The lead in TNR's thinkpiece: "Jeopardy is one of the most subversive shows on television." The article goes on to argue that the trivia buff, the type of person Jeopardy celebrates, runs exactly counter to people featured in shows like Survivor and The O.C., which glamorize capitalistic values like entrepreneurism, consumption, and interpersonal savvy. Jeopardy is the anti-Apprentice: Trump's show extols the virtue of Patrick Bateman. Jeopardy lionizes Cliff Clavin, the patron saint of trivia.
As we learn in the article, Jeopardy contestants who make it past the initial screening stages are often painfully shy and introverted. That's no surprise. It takes a pretty solitary lifestyle to accumulate such wideranging encyclopedic knowledge. Unlike most Americans, these knowledge-seekers don't learn so they can use that knowledge in their careers or their daily lives; they're the dysfunctional bookworms that nobody remembers from high school.
But I found the article's conclusion to be a little pat. Brian Monotopli, the author of the piece, wants to pit useless knowledge (knowledge for its own sake) against utilitarianism (knowledge only as use value). That's an important dichotomy, but, by focusing on TV, he exaggerates the irrelevance of trivia in American society. Trivia, if you'll notice, dominates the websites and web communities.
But let's turn first to an issue near and dear to my heart: the demise of the generalist. Just last week I had a long discussion with my friend Angie on the ineffectiveness of general education requirements in college. At the UCs anyway, you can satisfy GE requirements by taking such specialized lower division classes as African-American Film, the Biology of AIDS, French History from 1789-1848, etc. Presumably, the idea is that a student learns who Charlemagne is and how the golgi apparatus functions in high school. While I ran across a number of erudite minds in college, I encountered many more who had just ocean-sized voids in subjects I consider basic knowledge.
Now, as a working adult, specialization is ever more prevalent. Those obsessed with their work become good at it, but they know little else. Europeans (and liberal elitists like me) often bemoan the ignorance of the American voting public. "If they only knew about Bush's lies/incompetence/stupidity on ________" is a typical mantra. But widespread ignorance of public affairs is a consequence of our largely strong, sweat-driven economy. Besides bloggers and other such idlers, Americans work harder and more productively than anyone else. The value placed on work separates us from the lazy Europeans. The typical American auto mechanic is probably more knowledgeable than the typical European one about transmissions; but he's also likely much less likely to have a handle on the Israel-Palestinian conflict.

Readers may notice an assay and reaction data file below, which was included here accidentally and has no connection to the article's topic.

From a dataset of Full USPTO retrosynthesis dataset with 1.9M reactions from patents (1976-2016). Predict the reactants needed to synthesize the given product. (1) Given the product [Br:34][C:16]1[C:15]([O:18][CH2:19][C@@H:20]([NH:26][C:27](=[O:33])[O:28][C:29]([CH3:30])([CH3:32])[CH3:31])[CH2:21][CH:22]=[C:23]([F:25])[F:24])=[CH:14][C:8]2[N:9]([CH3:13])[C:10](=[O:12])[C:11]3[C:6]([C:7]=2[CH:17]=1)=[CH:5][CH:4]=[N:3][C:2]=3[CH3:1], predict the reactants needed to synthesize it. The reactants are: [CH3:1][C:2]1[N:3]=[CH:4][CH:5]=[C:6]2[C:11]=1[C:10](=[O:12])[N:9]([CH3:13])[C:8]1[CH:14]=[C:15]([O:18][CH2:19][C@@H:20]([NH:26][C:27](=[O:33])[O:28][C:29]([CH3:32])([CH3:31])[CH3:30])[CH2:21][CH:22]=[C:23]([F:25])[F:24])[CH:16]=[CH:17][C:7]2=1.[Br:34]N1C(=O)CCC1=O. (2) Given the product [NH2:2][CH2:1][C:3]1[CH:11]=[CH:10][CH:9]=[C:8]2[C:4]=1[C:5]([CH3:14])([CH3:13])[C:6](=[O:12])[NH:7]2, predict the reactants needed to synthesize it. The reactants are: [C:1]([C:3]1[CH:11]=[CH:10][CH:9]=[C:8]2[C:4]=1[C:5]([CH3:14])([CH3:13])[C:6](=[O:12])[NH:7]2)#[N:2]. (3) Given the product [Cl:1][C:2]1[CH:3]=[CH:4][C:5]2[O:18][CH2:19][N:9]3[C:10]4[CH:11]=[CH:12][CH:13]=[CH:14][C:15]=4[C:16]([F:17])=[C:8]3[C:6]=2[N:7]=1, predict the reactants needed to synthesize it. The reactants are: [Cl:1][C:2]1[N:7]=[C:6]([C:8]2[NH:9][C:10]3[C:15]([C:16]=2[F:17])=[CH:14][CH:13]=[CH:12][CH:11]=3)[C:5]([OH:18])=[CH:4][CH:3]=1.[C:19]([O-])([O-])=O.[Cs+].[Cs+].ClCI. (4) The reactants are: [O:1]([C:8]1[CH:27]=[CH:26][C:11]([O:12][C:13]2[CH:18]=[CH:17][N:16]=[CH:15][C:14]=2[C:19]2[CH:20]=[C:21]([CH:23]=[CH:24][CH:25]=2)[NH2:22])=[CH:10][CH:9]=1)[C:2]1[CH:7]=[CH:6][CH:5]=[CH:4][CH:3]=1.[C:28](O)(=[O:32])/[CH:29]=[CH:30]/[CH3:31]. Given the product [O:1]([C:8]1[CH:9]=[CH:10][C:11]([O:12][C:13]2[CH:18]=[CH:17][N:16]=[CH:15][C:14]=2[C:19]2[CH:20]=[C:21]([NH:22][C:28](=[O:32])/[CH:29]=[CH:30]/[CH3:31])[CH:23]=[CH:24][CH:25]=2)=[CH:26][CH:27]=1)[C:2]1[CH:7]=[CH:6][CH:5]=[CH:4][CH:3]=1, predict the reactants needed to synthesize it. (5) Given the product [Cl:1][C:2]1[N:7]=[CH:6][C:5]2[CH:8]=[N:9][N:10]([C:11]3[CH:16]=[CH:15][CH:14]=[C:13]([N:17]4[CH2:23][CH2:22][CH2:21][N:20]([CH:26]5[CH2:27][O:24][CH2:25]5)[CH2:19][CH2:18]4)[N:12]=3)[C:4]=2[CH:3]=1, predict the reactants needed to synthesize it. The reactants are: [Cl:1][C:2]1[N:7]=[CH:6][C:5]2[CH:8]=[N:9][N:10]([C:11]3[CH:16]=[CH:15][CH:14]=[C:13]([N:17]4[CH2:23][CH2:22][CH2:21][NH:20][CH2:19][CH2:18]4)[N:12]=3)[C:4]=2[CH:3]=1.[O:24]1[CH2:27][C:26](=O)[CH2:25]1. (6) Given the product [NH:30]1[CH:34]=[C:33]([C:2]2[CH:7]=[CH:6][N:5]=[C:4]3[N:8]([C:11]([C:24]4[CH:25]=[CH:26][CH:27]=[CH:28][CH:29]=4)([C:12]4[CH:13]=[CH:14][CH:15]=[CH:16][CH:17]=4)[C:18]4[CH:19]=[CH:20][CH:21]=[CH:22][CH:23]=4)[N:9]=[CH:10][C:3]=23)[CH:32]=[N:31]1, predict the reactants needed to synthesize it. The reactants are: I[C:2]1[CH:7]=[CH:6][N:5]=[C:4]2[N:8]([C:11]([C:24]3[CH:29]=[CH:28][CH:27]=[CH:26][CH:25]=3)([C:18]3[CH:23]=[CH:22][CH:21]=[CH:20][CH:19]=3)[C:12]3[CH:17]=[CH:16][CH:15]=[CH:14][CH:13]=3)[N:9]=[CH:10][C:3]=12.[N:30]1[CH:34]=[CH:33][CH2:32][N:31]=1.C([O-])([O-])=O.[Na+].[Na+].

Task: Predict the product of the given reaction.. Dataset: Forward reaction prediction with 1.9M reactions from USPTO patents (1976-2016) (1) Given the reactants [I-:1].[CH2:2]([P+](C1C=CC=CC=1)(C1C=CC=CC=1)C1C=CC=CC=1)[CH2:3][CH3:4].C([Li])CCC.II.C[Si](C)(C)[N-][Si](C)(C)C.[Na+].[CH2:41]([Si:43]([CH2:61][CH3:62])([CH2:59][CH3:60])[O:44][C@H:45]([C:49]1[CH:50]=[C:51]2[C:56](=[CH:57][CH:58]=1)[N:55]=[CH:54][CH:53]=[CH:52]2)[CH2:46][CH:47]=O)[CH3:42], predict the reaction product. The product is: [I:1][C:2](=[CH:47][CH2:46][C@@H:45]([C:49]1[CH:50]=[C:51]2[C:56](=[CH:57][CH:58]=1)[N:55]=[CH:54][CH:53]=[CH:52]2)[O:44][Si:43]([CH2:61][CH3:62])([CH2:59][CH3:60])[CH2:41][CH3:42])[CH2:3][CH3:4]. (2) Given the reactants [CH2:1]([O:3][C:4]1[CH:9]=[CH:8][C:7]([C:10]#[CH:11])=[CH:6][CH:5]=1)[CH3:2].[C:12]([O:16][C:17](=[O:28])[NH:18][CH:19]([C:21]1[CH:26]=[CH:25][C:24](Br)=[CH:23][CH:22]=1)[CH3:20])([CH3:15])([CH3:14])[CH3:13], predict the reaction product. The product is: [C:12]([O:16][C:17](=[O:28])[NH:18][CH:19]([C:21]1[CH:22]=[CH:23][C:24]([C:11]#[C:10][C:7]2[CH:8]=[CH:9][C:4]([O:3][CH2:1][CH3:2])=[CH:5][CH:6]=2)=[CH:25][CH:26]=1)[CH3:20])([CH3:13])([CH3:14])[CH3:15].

Then there's the proliferation of trivia specialists. The internet has created an army of niche obsessives. The hardcore political bloggers can tell you what Bush's latest poll numbers are in West Virginia. The movie nerds can describe Henry Hathaway's directorial style. The gearheads can tell you where to get the parts you need to rebuild your 1962 GTO. Baseball statheads fight over whether Mark Bellhorn's value is best represented by the runs-created metric or OPS.
In an era of ever-greater divisions and segmentation, the "communities" formed by niche obsessives is yet another. I belong to a couple of these niche communities. For good and ill, my involvement with my movie nerd discussion group has led to profound changes in my lifestyle. The internet has allowed for folks with common interests to commiserate across time zones, which is cool. But it leads to ever more compulsive moviewatching habits. You start watching more movies to keep up, going to see marginal films by favored directors like Michael Haneke's Time of the Wolf or staying home to watch some obscure Andre de Toth movie on TCM so you can stay with the buzz or come up with respectable top ten lists.
"Knowledge communities" allow us to stop having dialogue with others and just live in our own little bubble. I don't speak about politics with the Fox News-watching attorney across the hall. Instead, I'll rant about Bush with my uniformly liberal friends or post something on The Daily Kos. More and more, we live in a beehive in which every group huddles in their own little echo chamber.